Prison inmates 'conquer fears' in convict performances

Wednesday, 15 November 2017, 08:00:23 AM. Risdon Prison inmates know what life is like on the inside and use that experience to bring to life convict times in a series of monologues.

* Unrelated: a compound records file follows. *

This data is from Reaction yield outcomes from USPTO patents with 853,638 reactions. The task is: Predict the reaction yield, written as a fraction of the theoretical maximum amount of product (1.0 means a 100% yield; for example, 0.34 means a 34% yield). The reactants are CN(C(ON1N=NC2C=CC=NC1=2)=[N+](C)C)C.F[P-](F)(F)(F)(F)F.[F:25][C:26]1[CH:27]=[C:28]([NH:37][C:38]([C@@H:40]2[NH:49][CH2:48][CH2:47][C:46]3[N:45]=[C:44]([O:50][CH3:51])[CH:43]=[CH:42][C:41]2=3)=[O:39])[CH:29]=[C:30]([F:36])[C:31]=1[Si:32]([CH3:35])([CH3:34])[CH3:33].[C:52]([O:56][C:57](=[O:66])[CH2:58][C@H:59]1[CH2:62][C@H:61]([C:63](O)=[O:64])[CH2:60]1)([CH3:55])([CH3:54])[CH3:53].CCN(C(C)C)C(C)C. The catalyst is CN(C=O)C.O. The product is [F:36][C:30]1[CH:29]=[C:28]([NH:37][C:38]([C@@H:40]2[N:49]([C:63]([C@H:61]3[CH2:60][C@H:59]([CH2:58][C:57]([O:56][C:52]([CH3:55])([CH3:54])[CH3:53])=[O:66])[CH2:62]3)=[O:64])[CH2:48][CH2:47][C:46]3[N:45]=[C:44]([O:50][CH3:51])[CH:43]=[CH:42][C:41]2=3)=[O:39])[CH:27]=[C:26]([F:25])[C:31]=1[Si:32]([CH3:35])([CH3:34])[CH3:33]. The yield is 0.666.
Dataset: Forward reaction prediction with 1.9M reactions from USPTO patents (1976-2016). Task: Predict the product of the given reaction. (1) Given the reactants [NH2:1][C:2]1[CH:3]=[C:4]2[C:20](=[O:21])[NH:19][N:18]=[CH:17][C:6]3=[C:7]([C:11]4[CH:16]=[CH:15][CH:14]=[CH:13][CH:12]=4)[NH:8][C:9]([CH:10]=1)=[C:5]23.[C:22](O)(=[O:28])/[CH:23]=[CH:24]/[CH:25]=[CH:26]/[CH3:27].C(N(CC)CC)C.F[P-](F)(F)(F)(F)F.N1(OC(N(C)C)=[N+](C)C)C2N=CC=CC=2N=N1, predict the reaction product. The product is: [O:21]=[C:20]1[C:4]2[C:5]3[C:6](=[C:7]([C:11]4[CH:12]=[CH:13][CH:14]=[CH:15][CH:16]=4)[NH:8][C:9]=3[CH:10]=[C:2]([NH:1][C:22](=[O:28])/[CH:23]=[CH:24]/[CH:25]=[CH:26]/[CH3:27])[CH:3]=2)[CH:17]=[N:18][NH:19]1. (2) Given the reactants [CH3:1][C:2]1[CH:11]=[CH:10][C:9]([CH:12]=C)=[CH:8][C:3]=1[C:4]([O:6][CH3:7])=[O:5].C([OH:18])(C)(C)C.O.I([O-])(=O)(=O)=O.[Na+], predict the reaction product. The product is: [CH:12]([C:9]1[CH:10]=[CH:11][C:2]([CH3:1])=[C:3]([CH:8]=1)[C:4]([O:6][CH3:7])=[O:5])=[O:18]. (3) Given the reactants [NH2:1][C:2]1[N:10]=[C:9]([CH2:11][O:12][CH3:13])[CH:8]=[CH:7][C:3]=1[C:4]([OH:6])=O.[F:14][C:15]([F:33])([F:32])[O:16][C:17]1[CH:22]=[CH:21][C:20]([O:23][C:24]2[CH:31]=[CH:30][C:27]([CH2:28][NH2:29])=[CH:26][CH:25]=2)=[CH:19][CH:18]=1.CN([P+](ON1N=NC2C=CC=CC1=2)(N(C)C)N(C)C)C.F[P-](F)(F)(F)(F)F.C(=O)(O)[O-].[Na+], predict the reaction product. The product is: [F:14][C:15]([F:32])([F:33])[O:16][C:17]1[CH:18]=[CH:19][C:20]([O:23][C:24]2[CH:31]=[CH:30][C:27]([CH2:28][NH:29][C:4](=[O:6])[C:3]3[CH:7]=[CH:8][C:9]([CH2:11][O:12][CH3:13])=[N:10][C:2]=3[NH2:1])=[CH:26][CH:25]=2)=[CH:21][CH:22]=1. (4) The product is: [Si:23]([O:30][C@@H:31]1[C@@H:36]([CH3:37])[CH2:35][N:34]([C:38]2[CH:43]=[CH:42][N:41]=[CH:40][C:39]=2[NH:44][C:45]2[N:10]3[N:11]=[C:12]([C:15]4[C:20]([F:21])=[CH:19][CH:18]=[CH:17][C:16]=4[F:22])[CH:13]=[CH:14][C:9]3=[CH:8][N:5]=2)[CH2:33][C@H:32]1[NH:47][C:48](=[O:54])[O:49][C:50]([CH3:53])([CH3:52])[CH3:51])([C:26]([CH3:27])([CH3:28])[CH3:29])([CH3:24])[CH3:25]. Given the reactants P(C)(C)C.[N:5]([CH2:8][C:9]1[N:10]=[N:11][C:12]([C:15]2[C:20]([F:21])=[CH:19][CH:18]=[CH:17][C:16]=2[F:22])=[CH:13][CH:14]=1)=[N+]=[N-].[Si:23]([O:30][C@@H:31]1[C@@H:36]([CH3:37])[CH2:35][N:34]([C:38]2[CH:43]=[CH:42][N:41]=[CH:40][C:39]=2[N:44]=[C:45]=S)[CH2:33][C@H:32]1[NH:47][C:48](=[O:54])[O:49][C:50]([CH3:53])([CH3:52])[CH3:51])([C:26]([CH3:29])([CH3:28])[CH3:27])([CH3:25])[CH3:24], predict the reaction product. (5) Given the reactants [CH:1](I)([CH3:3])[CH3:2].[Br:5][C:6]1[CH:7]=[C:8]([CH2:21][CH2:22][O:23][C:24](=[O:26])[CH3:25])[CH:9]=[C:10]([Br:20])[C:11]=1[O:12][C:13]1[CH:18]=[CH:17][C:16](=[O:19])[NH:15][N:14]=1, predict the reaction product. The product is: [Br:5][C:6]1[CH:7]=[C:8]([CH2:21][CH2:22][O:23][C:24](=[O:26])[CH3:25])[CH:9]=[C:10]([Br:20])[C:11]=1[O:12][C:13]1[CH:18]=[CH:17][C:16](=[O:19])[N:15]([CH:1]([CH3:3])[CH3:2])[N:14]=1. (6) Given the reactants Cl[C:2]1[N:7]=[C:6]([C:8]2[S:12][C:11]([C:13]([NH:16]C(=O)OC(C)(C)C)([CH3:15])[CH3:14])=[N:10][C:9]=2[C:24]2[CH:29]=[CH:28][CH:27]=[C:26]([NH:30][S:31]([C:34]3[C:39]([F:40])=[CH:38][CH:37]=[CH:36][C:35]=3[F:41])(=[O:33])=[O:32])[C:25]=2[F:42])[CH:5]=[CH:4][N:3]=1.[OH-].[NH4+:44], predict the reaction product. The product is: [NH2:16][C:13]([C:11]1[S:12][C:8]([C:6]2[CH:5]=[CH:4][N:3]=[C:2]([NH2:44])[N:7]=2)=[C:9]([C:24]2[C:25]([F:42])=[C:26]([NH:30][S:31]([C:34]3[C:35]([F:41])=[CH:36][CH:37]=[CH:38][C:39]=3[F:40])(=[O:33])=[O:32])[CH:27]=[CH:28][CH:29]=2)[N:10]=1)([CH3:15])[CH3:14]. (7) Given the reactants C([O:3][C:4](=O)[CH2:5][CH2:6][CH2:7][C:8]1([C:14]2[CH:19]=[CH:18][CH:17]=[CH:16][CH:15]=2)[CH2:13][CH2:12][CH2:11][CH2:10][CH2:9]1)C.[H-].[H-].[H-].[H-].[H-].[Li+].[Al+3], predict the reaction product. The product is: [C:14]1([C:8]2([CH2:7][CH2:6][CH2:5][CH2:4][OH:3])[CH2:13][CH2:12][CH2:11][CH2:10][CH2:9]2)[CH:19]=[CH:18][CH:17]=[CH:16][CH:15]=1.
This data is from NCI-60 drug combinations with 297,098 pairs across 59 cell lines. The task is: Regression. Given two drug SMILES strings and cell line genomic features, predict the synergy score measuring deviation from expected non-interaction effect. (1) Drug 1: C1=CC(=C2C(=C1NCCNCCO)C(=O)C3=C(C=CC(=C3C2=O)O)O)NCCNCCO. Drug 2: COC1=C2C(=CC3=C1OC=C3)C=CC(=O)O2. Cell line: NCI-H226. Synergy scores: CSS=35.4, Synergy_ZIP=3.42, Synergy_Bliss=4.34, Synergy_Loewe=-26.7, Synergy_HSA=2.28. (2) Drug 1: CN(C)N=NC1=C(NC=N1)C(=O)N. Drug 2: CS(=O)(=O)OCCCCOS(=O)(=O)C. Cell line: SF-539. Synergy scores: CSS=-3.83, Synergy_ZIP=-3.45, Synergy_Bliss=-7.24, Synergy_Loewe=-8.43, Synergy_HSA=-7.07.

Photo: TSO members performed original music composed for the performances. (Supplied: TSO) Risdon Prison inmates know what life is like on the inside and have used that experience to bring to life convict times in a series of monologues. The project, The Convict Monologues, was a collaboration between the inmates, local writers, musicians and actors. Ten Risdon inmates volunteered to immerse themselves in a past world, researching the lives of early colonial convicts and writing monologues which explore how they overcame adversity and forged successful lives in Tasmania. Tasmanian writer, playwright and ABC Radio producer, Paul McIntyre said it stemmed from a personal desire to make a difference. Photo: Co-ordinator, Paul McIntyre, said projects like the Convict Monologues benefit more than just the inmates. (Supplied: Paul McIntyre) "I have a couple of pen pals in prison in the USA and a couple of years ago I thought I'd really like to do something locally — on a practical level, to help support and encourage people in prison," he said. "Last year we were putting together a short film written by Risdon inmates called Coffee and Conversations, the brain-child of Risdon Arts Officer Natasha Woods, when the idea of the Convict Monologues emerged. "I mean, who better to write about the Convict Experience than people who know what it's like to spend time in prison?" The performances — 10 months in the making — involved musicians from the Tasmanian Symphony Orchestra (TSO)....Read more
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